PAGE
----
The DOJ filed a formal request to have the contents of “bench conferences” revealed. During those moments, when attorneys consulted with the judge and sometimes witnesses at the bench, a white noise machine masked the sound of those conversations in the courtroom. U.S. District Judge Richard J. Leon hit the white-noise button frequently, which suited AT&T’s interests, as certain testimony was also sealed because of its sensitive nature.
In pursuing their appeal of Leon’s June 12 decision in the D.C. Circuit Court, antitrust regulators are saying the public has a right to know what happens in a federal courtroom. “No reason has been provided by either the defendants or the district court why the trial transcript should not now be public,” the DOJ said in its filing on Wednesday. The filing asks for a response from AT&T by Tuesday.
Third parties looking to file amicus briefs would need access to the bench conference transcripts, the DOJ maintains.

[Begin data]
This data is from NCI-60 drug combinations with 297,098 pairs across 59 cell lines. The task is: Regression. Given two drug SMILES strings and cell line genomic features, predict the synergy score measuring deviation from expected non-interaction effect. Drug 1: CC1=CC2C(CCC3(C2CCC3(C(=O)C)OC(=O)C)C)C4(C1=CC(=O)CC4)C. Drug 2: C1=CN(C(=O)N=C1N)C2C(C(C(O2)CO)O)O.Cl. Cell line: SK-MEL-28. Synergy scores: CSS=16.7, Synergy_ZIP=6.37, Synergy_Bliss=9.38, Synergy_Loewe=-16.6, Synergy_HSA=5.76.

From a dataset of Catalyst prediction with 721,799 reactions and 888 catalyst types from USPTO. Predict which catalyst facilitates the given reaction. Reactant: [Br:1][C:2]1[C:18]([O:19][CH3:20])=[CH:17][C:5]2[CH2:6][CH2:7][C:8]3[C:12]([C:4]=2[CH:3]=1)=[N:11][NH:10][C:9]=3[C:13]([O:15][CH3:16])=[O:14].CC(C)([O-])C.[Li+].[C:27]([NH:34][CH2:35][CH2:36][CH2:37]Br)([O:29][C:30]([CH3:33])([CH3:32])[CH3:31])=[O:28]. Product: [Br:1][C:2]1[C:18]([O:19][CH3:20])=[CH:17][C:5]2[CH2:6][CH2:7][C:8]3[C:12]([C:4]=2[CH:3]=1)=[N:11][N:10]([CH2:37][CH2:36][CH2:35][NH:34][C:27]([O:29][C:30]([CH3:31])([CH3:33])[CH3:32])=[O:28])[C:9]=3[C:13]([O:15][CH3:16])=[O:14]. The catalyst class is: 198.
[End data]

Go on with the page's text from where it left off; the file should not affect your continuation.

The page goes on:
The government’s appeal of a decision that has spurred considerable M&A activity is in its earliest stages. Earlier this month, the DOJ proposed a “swift” appellate process given the harm it feels could be done to the public the longer AT&T and Time Warner are allowed to stay together.
Comcast, citing Leon’s ruling, upped the ante for the 21st Century Fox assets that it later ceded to Disney. Other dealmaking has used the ruling as a contextual framework, especially Leon’s embrace of the AT&T argument that traditional media companies are not merely competing among themselves, but against deep-pocketed tech giants.